Let’s say you have, give or take, $70,000 in your Wall Street investment account, or 401K. This account generates $500/mo in income. You’ve been adding $1,500/mo out of your after tax salary to the account, resulting in a monthly investment of $2,000 — 25% of which doesn’t come out of your family earnings from work.
Question: 74 months down the road, will your original $70,000 + $500/mo (monthly cash flow/dividend) + $1,500/mo from salary(s) end up as — $255,000 + almost $1,600/mo in cash flow?
No? Not even close?
How ’bout if we cut that $255,000 to $200,000 — and cut the cash flow to, say, $1,200 a month?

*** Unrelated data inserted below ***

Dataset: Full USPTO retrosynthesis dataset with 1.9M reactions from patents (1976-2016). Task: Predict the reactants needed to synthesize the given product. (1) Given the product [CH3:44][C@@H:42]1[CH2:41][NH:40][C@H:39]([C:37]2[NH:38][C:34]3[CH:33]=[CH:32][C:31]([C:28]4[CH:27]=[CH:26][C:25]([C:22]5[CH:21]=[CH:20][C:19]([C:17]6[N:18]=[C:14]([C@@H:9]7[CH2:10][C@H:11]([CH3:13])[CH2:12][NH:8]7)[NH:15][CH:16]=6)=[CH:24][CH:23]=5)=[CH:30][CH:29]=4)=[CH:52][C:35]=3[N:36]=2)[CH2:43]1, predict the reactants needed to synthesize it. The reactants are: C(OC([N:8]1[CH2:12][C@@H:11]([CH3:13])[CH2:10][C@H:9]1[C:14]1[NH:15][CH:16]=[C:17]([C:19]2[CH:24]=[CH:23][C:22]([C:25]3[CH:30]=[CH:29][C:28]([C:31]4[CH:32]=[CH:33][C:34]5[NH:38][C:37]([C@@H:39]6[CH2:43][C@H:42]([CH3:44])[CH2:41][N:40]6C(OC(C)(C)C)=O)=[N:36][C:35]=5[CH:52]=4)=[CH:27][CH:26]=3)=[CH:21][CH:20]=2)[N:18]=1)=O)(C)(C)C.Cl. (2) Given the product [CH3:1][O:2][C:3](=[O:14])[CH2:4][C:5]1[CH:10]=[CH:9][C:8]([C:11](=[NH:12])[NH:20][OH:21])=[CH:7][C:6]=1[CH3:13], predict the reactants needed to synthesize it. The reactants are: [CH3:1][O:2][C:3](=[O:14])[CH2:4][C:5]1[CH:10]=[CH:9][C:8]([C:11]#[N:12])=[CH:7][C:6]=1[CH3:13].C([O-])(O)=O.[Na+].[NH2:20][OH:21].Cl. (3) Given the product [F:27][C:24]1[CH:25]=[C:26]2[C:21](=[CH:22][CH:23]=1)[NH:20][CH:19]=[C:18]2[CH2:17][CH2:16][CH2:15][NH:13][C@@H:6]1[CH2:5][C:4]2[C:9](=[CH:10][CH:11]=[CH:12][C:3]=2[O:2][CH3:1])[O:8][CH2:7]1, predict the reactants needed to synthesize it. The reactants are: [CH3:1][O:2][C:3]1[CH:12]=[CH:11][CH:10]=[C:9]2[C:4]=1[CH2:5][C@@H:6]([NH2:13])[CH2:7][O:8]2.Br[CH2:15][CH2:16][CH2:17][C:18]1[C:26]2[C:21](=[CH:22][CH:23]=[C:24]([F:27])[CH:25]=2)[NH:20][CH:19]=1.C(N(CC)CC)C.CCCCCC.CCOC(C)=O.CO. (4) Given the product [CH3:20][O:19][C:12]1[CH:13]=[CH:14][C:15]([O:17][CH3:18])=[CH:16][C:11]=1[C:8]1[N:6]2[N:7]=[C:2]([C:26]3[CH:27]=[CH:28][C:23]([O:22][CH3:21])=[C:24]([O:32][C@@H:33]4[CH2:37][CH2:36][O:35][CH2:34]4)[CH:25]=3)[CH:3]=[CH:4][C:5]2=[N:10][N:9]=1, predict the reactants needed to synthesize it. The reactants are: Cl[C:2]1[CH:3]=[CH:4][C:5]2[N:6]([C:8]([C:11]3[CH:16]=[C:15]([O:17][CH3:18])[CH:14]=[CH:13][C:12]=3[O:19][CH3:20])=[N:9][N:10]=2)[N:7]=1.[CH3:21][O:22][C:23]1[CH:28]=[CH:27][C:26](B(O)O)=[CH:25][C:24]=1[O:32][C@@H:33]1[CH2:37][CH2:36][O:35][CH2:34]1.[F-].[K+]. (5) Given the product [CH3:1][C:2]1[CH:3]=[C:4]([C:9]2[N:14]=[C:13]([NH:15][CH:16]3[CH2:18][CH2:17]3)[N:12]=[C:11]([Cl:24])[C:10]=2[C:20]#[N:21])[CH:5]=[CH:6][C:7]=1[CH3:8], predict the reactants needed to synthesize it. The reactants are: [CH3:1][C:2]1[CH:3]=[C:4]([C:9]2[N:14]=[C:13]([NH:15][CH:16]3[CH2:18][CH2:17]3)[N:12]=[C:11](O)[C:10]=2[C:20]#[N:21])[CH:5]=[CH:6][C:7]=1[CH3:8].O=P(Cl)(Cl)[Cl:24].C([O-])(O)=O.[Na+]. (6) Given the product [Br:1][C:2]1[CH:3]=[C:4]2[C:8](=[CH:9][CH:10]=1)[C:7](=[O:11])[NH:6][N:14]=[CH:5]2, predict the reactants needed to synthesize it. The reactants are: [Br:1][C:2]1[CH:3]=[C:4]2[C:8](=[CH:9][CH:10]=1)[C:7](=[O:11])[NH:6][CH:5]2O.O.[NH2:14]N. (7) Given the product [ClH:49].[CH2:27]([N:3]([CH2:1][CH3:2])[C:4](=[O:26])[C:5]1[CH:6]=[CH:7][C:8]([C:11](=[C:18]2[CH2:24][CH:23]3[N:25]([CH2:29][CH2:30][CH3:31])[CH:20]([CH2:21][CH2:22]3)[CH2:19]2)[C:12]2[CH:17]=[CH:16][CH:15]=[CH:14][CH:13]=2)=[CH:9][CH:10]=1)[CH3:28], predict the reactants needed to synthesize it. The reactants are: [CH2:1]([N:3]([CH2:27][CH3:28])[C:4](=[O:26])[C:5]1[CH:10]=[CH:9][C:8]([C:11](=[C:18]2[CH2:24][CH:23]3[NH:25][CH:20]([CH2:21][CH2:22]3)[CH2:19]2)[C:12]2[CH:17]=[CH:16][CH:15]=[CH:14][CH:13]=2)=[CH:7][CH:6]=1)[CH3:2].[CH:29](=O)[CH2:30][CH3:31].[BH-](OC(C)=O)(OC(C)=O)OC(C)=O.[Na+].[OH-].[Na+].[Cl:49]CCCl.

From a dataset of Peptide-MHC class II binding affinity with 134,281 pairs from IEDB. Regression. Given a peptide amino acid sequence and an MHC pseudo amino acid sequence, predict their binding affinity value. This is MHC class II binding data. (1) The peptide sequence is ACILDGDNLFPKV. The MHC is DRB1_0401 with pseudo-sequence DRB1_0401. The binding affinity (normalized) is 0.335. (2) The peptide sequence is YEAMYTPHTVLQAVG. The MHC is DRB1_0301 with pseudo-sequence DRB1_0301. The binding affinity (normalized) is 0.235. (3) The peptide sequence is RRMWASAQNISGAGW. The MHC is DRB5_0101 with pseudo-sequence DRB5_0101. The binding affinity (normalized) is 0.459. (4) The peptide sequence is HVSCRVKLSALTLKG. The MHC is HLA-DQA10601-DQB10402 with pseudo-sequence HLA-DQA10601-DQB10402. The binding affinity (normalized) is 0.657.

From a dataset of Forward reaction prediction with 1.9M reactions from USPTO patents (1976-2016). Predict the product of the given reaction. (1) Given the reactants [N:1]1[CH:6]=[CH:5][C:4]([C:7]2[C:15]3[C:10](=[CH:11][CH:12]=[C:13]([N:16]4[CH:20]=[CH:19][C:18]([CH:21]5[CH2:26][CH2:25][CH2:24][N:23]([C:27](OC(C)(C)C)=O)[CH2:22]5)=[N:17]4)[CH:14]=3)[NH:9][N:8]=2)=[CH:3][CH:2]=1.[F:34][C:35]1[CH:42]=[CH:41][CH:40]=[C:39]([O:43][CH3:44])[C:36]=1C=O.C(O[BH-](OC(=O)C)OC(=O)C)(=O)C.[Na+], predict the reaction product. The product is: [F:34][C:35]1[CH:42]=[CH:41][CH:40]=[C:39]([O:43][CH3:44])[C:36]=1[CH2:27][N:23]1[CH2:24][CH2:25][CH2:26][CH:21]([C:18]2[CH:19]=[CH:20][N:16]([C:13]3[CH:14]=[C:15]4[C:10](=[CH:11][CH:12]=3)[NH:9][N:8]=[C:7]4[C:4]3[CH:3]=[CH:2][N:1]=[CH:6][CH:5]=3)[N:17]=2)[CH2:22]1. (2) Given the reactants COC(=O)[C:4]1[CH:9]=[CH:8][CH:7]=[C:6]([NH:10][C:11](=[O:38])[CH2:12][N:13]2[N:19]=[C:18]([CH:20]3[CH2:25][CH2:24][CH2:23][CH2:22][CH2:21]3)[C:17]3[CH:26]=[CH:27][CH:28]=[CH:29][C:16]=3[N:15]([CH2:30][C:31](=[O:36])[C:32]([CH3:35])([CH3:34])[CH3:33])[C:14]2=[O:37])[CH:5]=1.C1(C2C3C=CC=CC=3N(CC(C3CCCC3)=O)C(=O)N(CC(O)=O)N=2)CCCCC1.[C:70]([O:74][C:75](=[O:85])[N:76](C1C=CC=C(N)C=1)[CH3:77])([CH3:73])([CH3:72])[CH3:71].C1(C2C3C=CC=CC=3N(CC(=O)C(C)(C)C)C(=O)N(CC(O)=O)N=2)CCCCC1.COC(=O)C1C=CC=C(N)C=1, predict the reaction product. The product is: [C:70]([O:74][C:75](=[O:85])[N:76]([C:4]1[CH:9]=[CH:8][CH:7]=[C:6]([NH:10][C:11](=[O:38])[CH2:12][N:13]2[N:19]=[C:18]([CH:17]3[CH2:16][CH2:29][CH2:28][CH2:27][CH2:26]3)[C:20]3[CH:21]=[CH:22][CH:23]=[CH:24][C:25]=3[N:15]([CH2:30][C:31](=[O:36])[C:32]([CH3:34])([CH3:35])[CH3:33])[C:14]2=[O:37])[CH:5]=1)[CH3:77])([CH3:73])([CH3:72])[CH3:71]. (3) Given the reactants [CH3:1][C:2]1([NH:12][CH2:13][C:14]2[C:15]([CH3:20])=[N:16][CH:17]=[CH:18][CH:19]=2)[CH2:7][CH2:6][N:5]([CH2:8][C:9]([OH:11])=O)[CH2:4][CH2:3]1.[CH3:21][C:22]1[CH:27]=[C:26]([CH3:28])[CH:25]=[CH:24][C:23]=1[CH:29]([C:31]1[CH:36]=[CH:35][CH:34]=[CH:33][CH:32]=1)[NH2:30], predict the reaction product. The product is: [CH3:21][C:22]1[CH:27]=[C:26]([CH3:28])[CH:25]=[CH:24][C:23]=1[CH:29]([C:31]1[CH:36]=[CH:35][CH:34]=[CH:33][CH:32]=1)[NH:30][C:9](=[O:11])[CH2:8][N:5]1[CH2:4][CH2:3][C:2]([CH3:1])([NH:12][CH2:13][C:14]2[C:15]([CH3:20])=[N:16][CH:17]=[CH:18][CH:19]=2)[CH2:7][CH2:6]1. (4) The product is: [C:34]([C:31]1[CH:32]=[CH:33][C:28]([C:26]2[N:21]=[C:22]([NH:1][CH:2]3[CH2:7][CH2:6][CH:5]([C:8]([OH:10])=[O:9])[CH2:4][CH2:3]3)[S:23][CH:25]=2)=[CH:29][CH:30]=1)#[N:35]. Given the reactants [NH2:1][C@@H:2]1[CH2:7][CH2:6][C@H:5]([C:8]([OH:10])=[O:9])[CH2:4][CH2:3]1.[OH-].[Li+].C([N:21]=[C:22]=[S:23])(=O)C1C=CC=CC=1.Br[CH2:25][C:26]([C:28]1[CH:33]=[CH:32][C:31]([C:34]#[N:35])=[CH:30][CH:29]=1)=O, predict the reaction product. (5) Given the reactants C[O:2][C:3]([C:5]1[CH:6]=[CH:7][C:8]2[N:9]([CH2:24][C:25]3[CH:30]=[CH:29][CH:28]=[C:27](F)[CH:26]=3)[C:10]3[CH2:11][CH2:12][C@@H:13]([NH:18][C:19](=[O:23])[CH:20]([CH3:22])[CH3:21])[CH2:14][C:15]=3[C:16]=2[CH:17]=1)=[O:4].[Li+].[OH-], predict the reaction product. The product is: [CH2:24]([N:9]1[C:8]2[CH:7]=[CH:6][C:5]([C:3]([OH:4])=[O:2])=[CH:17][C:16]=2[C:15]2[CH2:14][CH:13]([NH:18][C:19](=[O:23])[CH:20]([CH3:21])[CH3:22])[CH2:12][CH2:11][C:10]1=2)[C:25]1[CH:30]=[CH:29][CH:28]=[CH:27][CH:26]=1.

Still no? Do you know of a stock paying non-stop dividends in the 5-10% range, year in and year out for two to three decades? I don’t.
In fact, even if the Wall Street (WS) investment account ended up worth $255,000 — and the (Spoiler alert!) real estate investment property ended up at $200,000 — would the WS account deliver, year in and year out, a 5.7% dividend? Shake your head no, cuz we both know that’s a pipe dream.
In other words, if the real estate investment property lost over 20% of it’s original value while it’s Net Operating Income (NOI) dropped by around $25%, it’d still completely out perform your WS account when it comes to retirement income.
And, if I recall correctly, isn’t retirement income the name of the game?
Now, tell me again how well your 401K is doin’?